At Eternity’s Gate: Artists of the Infinite

by John O’Brien, OFM

Reviewed by Eileen Quinn Knight, Ph.D. Profiles in Catholicism



I just finished a beautiful book called Art & Prayer: The Beauty of Turning to God by Father Timothy Verdon, I read it for an hour after lunch for two weeks. I still go back for words and pictures. It is a magnificent book!


This book has the same wonderful qualities O’Brien states “Only the wounded healer heals (Jung). Henri J.M.Nouwen explored this idea in his writings. He was in touch with his own wounds and fragility. By writing he helped others accept themselves in their brokenness.


He was inspired by the art of Rembrandt, Van Gogh and the icons of Russia. We follow him in contemplating these works and this forms a healing space in which we come to know, love and accept ourselves as God does. The author goes on to ponder Soren Kierkegaard who sought to make Christianity in his native Denmark more authentic.


He saw the words of Scripture as being addressed to us personally. They contained a call for each individual. They were love letters from God.


In more recent times Henri Nouwen sought to find spirituality in our world. He trained as a psychologist as well as a theologian. He had to battle against his own insecurities and failures. He spoke of these in his writings to give others courage in their struggles. He had to learn self-compassion and then compassion for others.


Through his life and writings he enables us to find our ‘home’ in the love God has for us and allow that love to heal us. This is the journey we are on in this book. O’Brien dealt with ‘the Wall’ by Pink Floyd. This shows us how we can get locked in on ourselves. It is love that breaks down the wall and we learn ‘we are the Beloved of God’. In Chapter three the author looks at Rembrandt’s ‘Return of the Prodigal Son’ and Henri’s reflections on this painting. Then the author looks at Vincent Van Gogh and Henri’s teaching based on Van Gogh’s painting to teach us compassion. The final chapter is based on Henri’s shared meditations on four icons.


Imagine for the parables of Jesus, with their correlation of birth and rebirth as centered in Vincent’s works. The Sower (1888), painted in Arles, as well as Wheatfield with a Reaper (1889) and Crows over the Wheatfield (1890).In the Sower the sun is a symbol for the divine. He painted the saun as golden yellow orbs flooding the skies with brilliant rays. It enlivened everything before it .


This was the light helped to bring to the dark places where people suffered. For Vincent, the image of the sun was the image of the divine, the source that empowers creation. It shows us the work of the Spirit in creation and giving life. Vincent believed there was an inexhaustible source of love and light – a light and love that can enter all the darkness of our lives.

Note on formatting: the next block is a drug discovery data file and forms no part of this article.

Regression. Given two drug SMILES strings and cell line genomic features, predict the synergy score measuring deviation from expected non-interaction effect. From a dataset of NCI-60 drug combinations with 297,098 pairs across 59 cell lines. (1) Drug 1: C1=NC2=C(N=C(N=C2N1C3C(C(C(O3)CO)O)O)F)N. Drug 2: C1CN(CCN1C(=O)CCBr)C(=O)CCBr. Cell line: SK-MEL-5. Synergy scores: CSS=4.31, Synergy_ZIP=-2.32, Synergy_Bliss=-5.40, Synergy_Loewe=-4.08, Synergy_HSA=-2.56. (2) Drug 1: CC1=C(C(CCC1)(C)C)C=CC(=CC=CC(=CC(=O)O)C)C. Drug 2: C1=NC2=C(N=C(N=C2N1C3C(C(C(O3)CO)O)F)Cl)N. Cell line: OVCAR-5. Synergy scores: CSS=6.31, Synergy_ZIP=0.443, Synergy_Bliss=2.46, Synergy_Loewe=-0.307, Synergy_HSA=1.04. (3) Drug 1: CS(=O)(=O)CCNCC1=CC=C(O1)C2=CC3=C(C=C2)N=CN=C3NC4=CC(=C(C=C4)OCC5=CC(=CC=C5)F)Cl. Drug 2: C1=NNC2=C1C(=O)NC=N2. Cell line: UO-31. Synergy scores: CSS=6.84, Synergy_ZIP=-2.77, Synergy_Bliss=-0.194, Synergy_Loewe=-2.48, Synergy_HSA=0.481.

The inner beauty, the inner light, the capacity to love inherent in all people springs from that same source, the Spirit of Love. Writing to his sister to germinate is in a grain of wheat, which is love in us. In the Sower we see the whole cycle of life, the sorrowful yet always rejoicing at new birth, death and rebirth under the golden orb of the sun. This brings comfort and hope. One of his gentle pictures was of almond blossoms. These represented anew beginning and new hope. An Gogh expressed his hope while at the same time battling with depression.


In the years from 1875-1880 Van Gogh identified with Jesus in the Agony of Gethsemane and Golgotha. His struggles were about to get worse. There are many painting described by the author that help us to understand both statues, paintings and icons. They are fascinating as they tie the artist to the Scriptures and other forms of beauty.


In the conclusion, the author describes his unfinished business: The Return of the Prodigal Son we feel the ending is unfinished and so it is. When we look at the icon of the Holy Spirit we see another unfinished story. In the one in the darkness released? We are called to the community of the Holy Spirit and yet we do not see this meaningful community. We are called to end the story in our own lives.


In the Prodigal Son we can find ourselves in the different characters. How we respond is up to ourselves. In this sense the ending is in us. The icon of the Holy Spirit teaches us that we often experience the opposite of the peace in the icon. We do not experience the community the icons speak of. There is no light in the darkness, yet we are not called to despair but to hope. We need to place ourselves in the group and allow ourselves to be open to God’s spirit. When we find God in ourselves we can reach out to others. We write the ending…”God-in-us” is where we start. We are called, each in our own way, to fin